‘Chic on a shoestring’
Ryan Summerlin May 20, 2012
NEW YORK – Make flowers out of panty hose. A purse out of a tie. A necklace out of shoelaces.
Beautiful and inexpensive accessories abound if you know how to transform the everyday into the chic.
For do-it-yourself fashion maven Mary Jane Baxter, inspiration comes from something as simple as a cereal box. Her favorite project in her new boho-chic craft book is what she calls the “Emergency Hat.” The scenario: a last-minute invite to a posh party, nothing to wear. The solution: Make a pillbox hat out of a cereal box. Wear hat, look fabulous, brag to your friends you made it.
“You don’t have to spend lots of money to make something beautiful. You can make a beautiful thing out of something that is pretty humble,” Baxter says.
That’s the essence of her book, “Chic on a Shoestring: Simple to Sew Vintage-Style Accessories” (Perigee), which features dozens of projects for varying skill levels that can add uniqueness and a bit of glam to any outfit.
Baxter has long created her own accessories, so when she suggests making corsages out of ribbons and a beanie out of an old sweater, she’s speaking from experience. As a teen, she sewed herself clothes she otherwise couldn’t afford. In college, she began making hats. And as a foreign correspondent for the BBC, she was known as the journalist who took her sewing machine everywhere.
She left her full-time journalism job nine years ago to study as a hat maker, and has gone on to work with milliner Stephen Jones and designer Marc Jacobs. She paid her way around Britain for a BBC series called “Make Do And Mend” that had her trade her DIY skills – making curtains or hats, for instance – for lodging and other travel needs.
Although she has experience in the upper echelons of fashion – she had her own collection at the Harvey Nichols flagship store in London – she still likes to change up her look on the thrifty side.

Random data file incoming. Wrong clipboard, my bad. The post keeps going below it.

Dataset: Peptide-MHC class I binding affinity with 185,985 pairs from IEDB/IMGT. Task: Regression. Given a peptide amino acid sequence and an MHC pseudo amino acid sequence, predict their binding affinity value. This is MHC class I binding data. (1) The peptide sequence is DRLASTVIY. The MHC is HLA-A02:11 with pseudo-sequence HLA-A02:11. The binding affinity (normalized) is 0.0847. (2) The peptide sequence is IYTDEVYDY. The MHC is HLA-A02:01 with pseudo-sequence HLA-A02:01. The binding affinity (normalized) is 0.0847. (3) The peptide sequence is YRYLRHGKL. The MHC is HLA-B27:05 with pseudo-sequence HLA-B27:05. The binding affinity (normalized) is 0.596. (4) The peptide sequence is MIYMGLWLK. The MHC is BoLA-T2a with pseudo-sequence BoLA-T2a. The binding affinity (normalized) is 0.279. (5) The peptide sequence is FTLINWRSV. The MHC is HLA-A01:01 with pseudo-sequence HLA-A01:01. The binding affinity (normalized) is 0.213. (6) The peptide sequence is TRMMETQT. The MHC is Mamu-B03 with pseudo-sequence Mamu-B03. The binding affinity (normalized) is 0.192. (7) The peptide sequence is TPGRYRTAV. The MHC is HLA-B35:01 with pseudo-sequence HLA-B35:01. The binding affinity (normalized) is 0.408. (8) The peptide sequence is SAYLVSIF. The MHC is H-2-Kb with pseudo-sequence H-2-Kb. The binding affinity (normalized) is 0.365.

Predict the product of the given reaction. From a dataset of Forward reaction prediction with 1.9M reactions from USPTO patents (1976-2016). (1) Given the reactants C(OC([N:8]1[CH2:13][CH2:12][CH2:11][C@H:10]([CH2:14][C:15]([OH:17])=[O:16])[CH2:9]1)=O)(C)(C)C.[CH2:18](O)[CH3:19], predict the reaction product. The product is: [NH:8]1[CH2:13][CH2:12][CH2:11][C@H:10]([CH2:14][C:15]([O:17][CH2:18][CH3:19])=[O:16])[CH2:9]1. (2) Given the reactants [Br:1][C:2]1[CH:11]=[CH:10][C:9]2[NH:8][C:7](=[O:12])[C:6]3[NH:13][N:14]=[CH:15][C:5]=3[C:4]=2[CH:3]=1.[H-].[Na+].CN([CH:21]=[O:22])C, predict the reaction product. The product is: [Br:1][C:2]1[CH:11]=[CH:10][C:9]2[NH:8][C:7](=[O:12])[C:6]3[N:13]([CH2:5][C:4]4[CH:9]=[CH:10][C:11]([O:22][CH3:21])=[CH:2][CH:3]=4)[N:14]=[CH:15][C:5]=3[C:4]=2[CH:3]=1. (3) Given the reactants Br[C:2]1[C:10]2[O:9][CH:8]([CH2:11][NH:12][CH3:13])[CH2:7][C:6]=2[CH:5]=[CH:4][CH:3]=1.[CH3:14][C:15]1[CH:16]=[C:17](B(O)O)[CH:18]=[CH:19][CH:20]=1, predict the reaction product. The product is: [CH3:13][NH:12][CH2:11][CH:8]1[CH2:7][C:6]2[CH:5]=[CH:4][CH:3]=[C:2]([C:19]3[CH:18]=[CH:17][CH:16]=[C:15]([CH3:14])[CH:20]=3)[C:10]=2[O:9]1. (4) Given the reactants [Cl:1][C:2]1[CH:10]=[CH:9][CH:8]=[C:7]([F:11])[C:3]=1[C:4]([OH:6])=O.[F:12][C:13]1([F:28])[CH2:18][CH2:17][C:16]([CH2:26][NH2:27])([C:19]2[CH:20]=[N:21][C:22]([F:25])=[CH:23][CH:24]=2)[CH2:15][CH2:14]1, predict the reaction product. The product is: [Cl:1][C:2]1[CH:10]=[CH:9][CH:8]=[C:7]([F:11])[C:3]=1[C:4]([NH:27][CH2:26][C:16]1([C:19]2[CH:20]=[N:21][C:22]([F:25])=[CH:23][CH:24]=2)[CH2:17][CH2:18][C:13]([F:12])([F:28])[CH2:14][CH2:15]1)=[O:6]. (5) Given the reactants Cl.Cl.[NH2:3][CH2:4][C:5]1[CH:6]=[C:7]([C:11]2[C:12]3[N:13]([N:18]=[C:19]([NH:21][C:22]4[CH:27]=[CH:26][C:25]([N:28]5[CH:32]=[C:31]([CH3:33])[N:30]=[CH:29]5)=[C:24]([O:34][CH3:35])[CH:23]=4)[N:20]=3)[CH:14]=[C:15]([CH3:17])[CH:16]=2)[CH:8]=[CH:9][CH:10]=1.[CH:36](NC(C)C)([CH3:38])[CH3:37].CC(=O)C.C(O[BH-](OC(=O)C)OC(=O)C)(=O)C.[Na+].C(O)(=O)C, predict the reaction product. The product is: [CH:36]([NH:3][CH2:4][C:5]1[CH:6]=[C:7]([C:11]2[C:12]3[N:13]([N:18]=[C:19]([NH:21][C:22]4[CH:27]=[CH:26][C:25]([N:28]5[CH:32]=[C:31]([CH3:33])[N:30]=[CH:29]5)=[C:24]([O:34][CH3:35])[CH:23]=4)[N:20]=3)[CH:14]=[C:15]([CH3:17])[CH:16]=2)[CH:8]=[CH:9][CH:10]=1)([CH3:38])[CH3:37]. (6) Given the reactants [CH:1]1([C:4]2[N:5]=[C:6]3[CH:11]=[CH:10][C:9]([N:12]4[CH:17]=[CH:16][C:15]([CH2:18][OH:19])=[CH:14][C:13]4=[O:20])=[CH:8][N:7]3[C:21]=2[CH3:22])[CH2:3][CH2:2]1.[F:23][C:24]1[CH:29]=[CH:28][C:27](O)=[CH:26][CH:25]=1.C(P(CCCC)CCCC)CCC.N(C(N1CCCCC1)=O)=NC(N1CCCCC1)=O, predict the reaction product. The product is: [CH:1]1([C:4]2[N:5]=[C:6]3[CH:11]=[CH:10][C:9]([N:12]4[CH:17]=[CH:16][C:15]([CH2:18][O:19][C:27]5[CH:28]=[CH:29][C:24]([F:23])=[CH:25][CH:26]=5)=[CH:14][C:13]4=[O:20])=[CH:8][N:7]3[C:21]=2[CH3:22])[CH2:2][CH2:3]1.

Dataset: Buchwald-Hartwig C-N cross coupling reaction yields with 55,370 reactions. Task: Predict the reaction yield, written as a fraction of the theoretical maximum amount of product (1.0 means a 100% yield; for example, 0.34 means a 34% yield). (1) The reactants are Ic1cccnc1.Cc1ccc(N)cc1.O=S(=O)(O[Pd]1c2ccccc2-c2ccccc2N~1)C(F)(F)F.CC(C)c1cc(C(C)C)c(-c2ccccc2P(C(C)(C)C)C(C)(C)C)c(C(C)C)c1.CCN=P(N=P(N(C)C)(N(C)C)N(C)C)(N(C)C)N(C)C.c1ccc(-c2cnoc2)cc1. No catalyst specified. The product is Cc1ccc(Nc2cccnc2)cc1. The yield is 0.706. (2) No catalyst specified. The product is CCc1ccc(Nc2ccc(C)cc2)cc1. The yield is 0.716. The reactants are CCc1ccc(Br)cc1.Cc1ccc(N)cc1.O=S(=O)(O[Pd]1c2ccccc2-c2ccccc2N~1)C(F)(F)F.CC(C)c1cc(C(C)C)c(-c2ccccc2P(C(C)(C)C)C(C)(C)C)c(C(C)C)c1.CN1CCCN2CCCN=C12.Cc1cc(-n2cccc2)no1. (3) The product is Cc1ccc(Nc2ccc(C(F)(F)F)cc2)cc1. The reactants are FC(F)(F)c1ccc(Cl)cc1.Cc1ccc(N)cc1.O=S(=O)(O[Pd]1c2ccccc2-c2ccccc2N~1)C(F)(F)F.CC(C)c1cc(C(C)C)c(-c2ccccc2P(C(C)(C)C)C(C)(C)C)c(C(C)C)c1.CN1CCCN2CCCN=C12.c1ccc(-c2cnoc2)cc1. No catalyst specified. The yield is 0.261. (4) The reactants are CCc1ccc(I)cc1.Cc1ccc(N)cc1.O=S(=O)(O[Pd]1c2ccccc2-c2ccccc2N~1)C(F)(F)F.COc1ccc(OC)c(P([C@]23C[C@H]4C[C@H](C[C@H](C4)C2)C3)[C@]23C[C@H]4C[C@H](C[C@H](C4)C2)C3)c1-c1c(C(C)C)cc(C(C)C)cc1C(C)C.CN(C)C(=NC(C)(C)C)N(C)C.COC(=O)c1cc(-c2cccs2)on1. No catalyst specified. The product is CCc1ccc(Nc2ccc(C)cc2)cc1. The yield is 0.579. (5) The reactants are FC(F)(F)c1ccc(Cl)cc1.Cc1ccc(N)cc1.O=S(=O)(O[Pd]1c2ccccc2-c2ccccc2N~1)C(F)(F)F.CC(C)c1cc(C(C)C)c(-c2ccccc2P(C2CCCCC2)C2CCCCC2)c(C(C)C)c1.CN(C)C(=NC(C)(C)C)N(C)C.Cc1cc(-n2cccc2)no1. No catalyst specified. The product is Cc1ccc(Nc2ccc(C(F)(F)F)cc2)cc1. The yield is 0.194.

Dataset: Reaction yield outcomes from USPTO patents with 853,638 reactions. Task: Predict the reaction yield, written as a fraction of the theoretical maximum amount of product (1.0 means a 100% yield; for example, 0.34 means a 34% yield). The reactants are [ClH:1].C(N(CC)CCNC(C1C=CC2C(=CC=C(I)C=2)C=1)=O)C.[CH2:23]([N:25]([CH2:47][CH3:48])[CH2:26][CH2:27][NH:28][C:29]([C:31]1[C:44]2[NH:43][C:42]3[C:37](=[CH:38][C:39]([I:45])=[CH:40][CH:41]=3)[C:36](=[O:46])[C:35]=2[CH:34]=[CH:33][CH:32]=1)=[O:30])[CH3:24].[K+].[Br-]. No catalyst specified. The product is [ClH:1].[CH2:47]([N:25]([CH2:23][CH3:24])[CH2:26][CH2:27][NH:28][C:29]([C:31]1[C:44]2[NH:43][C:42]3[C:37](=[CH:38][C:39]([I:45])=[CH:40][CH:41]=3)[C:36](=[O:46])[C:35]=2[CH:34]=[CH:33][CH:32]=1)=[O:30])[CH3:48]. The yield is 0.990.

Baxter starts with the basics, listing what would-be fashionistas should have on hand: beads, buttons, feathers and fabric. And where they should look: thrift stores, garage sales, flea markets and craft stores.
Ideas for dressing up an outfit can be surprisingly simple, she says. Get an iron-on patch and put it on a black T-shirt. Swap out a sweater’s old buttons for interesting ones. Take a plain top and affix tiny ribbons in varying colors down the center.
Other projects include creating a summer top out of a single square scarf; transforming plain lace-up shoes into Oxfords by putting leather or suede on them; and making a drapey spring scarf out of lace scraps.
And if you don’t sew, no problem. Glue is not the enemy, she jokes.
She hopes her vintage-looking, dainty designs will draw eyes, start conversations and generate compliments.
“Homemade doesn’t have to mean it looks homemade anymore,” Baxter says.
Oh, and that pillbox hat out of a cereal box? It starts by cutting two strips from the cereal box and gluing them to fabric, then tracing a CD on the same cereal-box cardboard and cutting out a circle. After just a few hours, more gluing and some elastic, you’ll be ready to dazzle – and brag – at your last-minute party.